In my first blog post of the new year, I think it’s only appropriate that I look ahead to what 2014 holds for the world of American politics. I could dwell on the gridlock, scandals or political discord of the past year, but I think a fresh start is in order. Luckily for me, the president is also looking ahead.
After suffering a rather dismal 2013 mired by Republican attempts to thwart his agenda and a disastrous roll-out of his signature health care program, President Obama addressed the nation last week in the annual State of the Union Address. While he looks older and more tired than he did five years ago when he first took office, the president laid out an ambitious agenda. Needless to say, I have a few comments to make.
I’d like to begin with aspects of the president’s vision that I agree with. This State of the Union, like all others before it, contained a significant number of no-brainer arguments designed to elicit applause from Congress. Women deserve equal pay for equal work and public education should be the base of equal opportunity? What novel concepts! Sarcasm aside, the president did make some salient points about steps the government can take to make the country stronger and more economically competitive.
I wholeheartedly agree with President Obama that the tax code as a whole — particularly corporate taxes — needs to be reformed. Our tax code is not only dense and convoluted, but also archaic. Redesigning the tax code and lowering corporate taxes would have significant, positive impacts on the economy and help to restore the American people’s faith in Congress.
Additionally, President Obama is justified in calling for Congress to work to improve the nation’s infrastructure. This will create jobs and maintain the solvency of the transportation system that the American people rely on. He also spoke of his achievements in securing access to high speed internet for students through partnerships with corporations. I applaud these efforts and his calls for a climate more conducive to economic investment. However, if you’re a frequent reader of my blog, you can probably anticipate that I also have a few areas of disagreement with the president.
The president stated that “wherever and whenever I can take steps without legislation to expand opportunity for more American families, that’s what I’m going to do.” While I admire his commitment to helping the American people, I’m also deeply concerned about the aforementioned statement. First and foremost, I think the president is overstepping his boundaries as defined by the Constitution. The American Founders very deliberately established a separation of powers and tasked the executive branch with enforcing the law. The President has stated that he “intend[s] to keep trying, with or without Congress” to enact measures related to gun control and other issues. Quite simply, this is not the way the federal government was designed to operate, and I believe that the president is engaging in executive overreach.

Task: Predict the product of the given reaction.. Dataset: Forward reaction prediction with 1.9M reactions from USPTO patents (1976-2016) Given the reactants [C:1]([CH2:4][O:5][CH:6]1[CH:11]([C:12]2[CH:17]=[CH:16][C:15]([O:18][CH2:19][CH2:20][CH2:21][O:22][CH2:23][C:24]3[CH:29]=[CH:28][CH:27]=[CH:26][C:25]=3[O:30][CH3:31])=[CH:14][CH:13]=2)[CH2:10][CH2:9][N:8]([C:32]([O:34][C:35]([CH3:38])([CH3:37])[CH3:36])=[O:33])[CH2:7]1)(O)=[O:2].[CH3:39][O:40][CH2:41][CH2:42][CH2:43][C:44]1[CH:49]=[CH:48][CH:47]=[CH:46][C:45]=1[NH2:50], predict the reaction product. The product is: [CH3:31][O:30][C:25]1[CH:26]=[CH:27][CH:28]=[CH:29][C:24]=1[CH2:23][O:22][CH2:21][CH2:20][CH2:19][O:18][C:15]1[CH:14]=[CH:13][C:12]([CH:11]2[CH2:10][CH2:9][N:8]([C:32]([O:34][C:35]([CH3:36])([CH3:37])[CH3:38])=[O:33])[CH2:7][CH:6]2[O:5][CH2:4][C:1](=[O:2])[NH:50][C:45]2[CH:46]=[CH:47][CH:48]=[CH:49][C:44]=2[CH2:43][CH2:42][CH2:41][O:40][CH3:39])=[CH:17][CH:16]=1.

President Obama should lead by working with Congress to address issues that he views as important. By threatening to work around Congress, President Obama is actively making the state of American politics more contentious and contributing to a corrosive political climate fueled by a lack of communication. The three branches of government were meant to work together, and the way to deal with gridlock is to lead by example and work towards compromise, not to circumvent factions you may not agree with. Instead of issuing ultimatums, the president should reach out to congressional Republicans and offer to be involved in the process of drafting and revising legislation.
Furthermore, President Obama frequently claims that he has worked to end two American wars, and he stated during the State of the Union that “we will complete our mission [in Afghanistan] by the end of this year.” Meanwhile, in early January, Al Qaeda militants seized the city of Fallujah. Not only does rule by a militant Islamist organization threaten Afghanistan, it threatens overall stability in the Middle East. Is this your idea of an accomplished mission, Mr. President? Similarly, the President spoke of his plans to close the American detention center at Guantanamo Bay. This call may sound familiar, because he used it quite often in 2008. A tip to the president’s speechwriters: try to avoid mentions of failed policy goals that probably won’t be changing anytime soon. Lastly, the president stated that “America must move off a permanent war footing” and said that future use of drones would be more responsible. I’ll believe it when I see it, Mr. President.
The president laid out his ambitious vision for 2014, and I’ll be keenly watching to see how much of it comes to pass. I wish the president the best of luck in attempting to better the lives of the American people, but I’m afraid I disagree with him about how it is best accomplished. That’s the nature of politics in 2014, I suppose, just as it has been forever.